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Malik (8/9/10)

Super Bowl XL was a long time ago. This was the magical Super Bowl that saw the Seahawks in their first ever chance to claim dominance of the NFL. This was the first time that Seattle could have had a world championship in anything since the 1979 Sonics took charge of the NBA (sorry WNBA fans, but I just have trouble accepting the WNBA to be on the same level of the big four of the NBA, NFL, MLB, and even NHL). This was a moment that all long time Seattle sports fans never thought possible; for the Seahawks to actually look good to a national audience.

I mean Seattle tends to be more or less ignored in sports. In football, college or pro, the west coast is mainly dismissed. In baseball, the M's are about as amazing as the Brewers (appropriate since the Brewers were originally the Seattle Pilots). In basketball...well, NBA and Seattle are not exactly on speaking terms. Then the NHL doesn't exist here anymore...or even for the better part of a century.

So, Seattle looked like a city of whiners when the jokes started after the Super Bowl XL hangover ended; the jokes about how the real opponent was the black-and-white refs, not the black-and-gold Steelers. However, when it comes down to it, no one could call XL a good Super Bowl. It was bad enough that the officiating was crap (and this played out for both teams to some extent), but even the Steelers and the Seahawks were playing like some unranked college teams. For this reason alone, I don't think I can take any solace in knowing that the outcome sucked for outside reasons.

Yes, after half a decade Referee Bill Leavy is coming clean with Seattle. Leavy has admitted to blowing a few calls, and how it has left him with "sleepless nights". Poor guy. I mean that's just too bad for him. I think he needs a hug.

Despite just thinking the entire game was crap on all fronts, I still do have some resounding annoyance and even anger with what happened. Yes, Leavy only admits to making errors on two calls, but there were some more. I mean when Hasselbeck was called for his tackle job on an interception, or when Jackson was called for offensive pass interference on what should have been a TD...well, there were some bad calls all around. Add in the phantom TD rush by Big Ben, and you can find plenty of bad officiating.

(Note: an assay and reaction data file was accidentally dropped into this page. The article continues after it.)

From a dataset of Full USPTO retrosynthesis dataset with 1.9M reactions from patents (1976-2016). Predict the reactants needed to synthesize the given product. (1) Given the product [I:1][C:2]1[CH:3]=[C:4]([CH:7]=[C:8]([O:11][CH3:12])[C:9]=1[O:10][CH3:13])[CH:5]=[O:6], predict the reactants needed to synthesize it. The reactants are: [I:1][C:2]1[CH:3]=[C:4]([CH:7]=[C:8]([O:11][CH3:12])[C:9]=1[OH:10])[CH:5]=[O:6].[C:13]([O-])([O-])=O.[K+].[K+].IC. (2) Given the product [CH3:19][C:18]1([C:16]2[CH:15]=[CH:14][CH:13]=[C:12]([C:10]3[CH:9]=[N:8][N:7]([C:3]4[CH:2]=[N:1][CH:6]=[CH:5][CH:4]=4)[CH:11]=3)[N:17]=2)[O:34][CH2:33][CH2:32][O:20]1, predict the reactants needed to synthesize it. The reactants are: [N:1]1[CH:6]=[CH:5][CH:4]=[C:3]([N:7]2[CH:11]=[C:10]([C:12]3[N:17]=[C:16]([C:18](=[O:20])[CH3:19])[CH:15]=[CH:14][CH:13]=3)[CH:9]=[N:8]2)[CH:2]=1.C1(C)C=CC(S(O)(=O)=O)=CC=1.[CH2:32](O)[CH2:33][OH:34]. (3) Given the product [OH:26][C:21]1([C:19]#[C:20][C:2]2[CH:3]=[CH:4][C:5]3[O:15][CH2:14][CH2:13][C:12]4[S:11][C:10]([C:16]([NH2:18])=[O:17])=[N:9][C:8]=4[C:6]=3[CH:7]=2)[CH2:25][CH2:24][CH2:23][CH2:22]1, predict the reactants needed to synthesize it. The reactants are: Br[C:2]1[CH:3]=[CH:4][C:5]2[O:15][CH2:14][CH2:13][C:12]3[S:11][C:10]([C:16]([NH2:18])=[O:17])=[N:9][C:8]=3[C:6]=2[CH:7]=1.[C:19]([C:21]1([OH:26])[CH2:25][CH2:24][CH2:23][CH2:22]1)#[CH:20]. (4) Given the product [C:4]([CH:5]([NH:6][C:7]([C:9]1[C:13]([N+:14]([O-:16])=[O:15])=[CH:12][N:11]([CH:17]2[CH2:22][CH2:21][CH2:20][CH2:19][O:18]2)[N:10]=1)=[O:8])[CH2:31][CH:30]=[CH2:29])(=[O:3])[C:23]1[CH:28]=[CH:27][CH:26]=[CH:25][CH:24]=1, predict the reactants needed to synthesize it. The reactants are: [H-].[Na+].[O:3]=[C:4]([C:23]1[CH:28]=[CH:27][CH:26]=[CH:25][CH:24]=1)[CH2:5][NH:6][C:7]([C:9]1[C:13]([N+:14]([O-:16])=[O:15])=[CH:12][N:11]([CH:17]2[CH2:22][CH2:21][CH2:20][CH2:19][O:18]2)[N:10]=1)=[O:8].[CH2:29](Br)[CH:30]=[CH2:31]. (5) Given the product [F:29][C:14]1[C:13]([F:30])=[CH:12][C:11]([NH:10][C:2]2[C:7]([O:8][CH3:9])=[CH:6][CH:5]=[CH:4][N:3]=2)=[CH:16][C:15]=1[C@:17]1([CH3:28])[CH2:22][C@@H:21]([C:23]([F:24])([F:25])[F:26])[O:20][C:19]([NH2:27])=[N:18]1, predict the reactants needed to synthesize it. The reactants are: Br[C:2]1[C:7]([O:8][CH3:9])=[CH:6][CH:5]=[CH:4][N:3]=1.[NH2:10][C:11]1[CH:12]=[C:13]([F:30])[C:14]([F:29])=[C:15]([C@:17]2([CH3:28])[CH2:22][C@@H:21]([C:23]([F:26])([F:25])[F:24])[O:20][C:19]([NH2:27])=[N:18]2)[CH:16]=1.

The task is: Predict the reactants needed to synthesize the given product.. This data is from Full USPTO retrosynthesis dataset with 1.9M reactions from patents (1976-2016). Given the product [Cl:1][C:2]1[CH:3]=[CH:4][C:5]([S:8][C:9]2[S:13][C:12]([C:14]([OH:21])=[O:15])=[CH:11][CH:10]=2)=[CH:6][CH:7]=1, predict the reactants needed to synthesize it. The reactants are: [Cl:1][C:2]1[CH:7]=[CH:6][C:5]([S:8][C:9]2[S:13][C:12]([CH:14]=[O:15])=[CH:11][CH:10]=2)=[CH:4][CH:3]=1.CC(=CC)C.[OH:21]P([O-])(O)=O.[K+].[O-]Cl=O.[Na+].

So, when it's all said and done, I'm not sure if I'm happy to have the obvious admitted (that bad calls happened). Part of me is glad to see that there is some vindication now for the people who called Seattle a city of whiners, but another part of me is just sad to have that day of shame brought up fresh in my mind again. If it was only the officiating that had gone wrong, I'd feel pretty set in wanting this level of light being shined on the events. However, knowing that the Seahawks lost to a Steelers team that couldn't get their act together, makes it a bit more murky. Then knowing that the Seahawks played even worse than an underachieving Steelers team just makes me want to let Super Bowl XL go to sleep and never wake up again.

Anyway, there is a time when an apology or an explanation by an offending party (like Leavy did) is good. Leavy may have apologized, but the timing was just too damned late. The game was done and forgotten. The time for explanations and apologies is either when the moment is fresh, or never again. If the wounds have not only healed, but the memory is long gone, then an apology only serves to make fresh what should be dead.

If Seattle is owed an apology for anything in sports right now, it would be more appropriate to be from the front office of the Mariners for the lameness of this season. Even an apology from the NBA for the poor treatment Seattle got when the Sonics left is too late now...and that's a few years fresher than Super Bowl XL.


Malik (8/10/10)

Seattle sports just keep getting more drama filled with each day. First we have, over the weekend, the whole Super Bowl XL ref comment deal, and now we have the Mariner's firing Wakamatsu. I cannot even believe how Seattle sports look right now when I think of my old Seattle sports theory.

My theory was simple; one Seattle team in a professional league would do good at any single time, while the others would flounder. This only really included the MLB, NBA (sigh...), NFL, or MLS. For example, right when the Sonics were losing momentum in the late 90's, the Mariners picked up steam. Then when the M's started to collapse in the early years of 00's, the Seahawks became contenders. Then when the Seahawks fell to shit, the Sounders came along and were one of the best expansion teams any sport has ever witnessed. At times, there was a little overlap of good, and at times the bad hit all sports at the same time, but never with even 12 months of shit all around.